How Asserts Processes Data

As an Asserts customer, all you need to do is connect your Observability data stores such as Prometheus and Cloudwatch to Asserts, see more. Once Asserts has access to the metrics and metadata, a few things happen.


First, we inspect their labels to discover various entities and populate their properties. In addition, we deduce the relationships between them by matching their properties or matching against specified metrics that directly establish relations. As a result, we can determine which pod is hosted on which node, which pods form a Service, and how services call each other.

All these entities, properties, and relationships form a knowledge graph that describes our understanding of the system. They are also indexed to be easily searchable. The discovery process constantly updates the graph while at the same time keeps the history.


Secondly, Asserts has curated a collection of rules to normalize the incoming heterogeneous time series into a set of essential metrics, like RED metrics (Request, Error, Duration) for application components and utilization metrics for infrastructure components.

For example, the RED metrics from Springboot will be recorded as Prometheus counter asserts:request:total, asserts:latency:total, and asserts:error:total

- record: asserts:request:total
  expr: http_server_requests_seconds_count
    asserts_request_type: inbound
    asserts_source: spring_boot

- record: asserts:latency:total
  expr: http_server_requests_seconds_sum
    asserts_request_type: inbound
    asserts_source: spring_boot

- record: asserts:error:total
  expr: http_client_requests_seconds_count{status=~"5.."}
    asserts_request_type: outbound
    asserts_error_type: server_errors
    asserts_source: spring_boot

We add labels like asserts_request_type, asserts_error_type, etc., to indicate the level of granularity for further processing in instrumentation. Some more dynamic context information like HTTP paths will be recorded in asserts_request_context with Prometheus relabelling rule at ingestion time.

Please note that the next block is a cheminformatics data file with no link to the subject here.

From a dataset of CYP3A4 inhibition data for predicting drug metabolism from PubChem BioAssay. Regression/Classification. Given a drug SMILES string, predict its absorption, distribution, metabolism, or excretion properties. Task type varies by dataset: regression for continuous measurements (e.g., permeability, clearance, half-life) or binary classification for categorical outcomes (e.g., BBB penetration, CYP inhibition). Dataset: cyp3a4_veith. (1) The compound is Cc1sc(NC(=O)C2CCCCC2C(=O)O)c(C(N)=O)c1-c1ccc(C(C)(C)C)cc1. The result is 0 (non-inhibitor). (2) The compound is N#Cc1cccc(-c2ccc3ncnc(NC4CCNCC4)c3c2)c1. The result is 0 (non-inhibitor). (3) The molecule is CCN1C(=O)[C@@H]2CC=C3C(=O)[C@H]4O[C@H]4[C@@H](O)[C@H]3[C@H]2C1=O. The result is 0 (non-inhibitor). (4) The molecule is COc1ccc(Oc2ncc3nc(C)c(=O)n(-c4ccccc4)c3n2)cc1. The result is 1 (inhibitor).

We understand a customer may have different environments for dev, stage, and prod. Each of them might have one or more sites. For data separation, the customer can use either external labels or relabelling rules to add asserts_env and asserts_site labels to scope metrics and thus entities discovered from them. Asserts provides corresponding env and site


We then apply our extensive domain knowledge to instrument these normalized metrics. Out-of-box we automatically instrument application frameworks like Springboot, Flask, Loopback, etc., infrastructure components like Kubernetes resources, 3rd party services like Redis server, Kafka cluster, and many more.

With instrumentation in place, we form a SAAFE model to capture events as what we call “assertions

  • Saturation indicates whether a resource (CPU, Memory, etc) is saturated

  • Amend captures changes in the system, like deployment, scaling, config map change, etc.

  • Anomaly captures abnormal shifts in request rate, latency, or resource consumption

  • Failure records failure state in the system, like primary-standby sync failure, pod crash looping, etc.

  • Error records problematic requests, i.e, 500x, 400x, or breaches of latency thresholds, etc.

Assertions thus become condensed time-series data that only capture non-trivial events in the system. They bear Assert’s deep knowledge on the observability of various building blocks in a modern application.

Assertions are different from traditional alerts, as they are not meant to be used to notify on-call personnel. They are more like vital signs surfaced automatically by Asserts, and ready to be used in troubleshooting. Sure enough, customers can choose to subscribe to selected assertions and fulfill their role as traditional alerts.

For more details, refer to Understanding SAAFE model.


Asserts’s story doesn’t stop with automatic instrumentation. Once assertions arise, we do a few more things:

  • We attach them back to the graph and index them for search. This way, a single graph search phrase can become a powerful way to navigate both entities and their health status.

  • We enrich the assertions with context information from the graph. For example, an assertion that happened on a pod can be tagged back to the node and service the pod belongs. This way, assertions that happened on ephemeral entities (Pods) can bubble up to long-lived entities (Nodes, Services), thus forming an aggregated view with a continuous timeline.

Since assertions are condensed and contextualized, they are much faster to query and aggregate, much easier to correlate or rank, thus enabling quick and precise root cause analysis.

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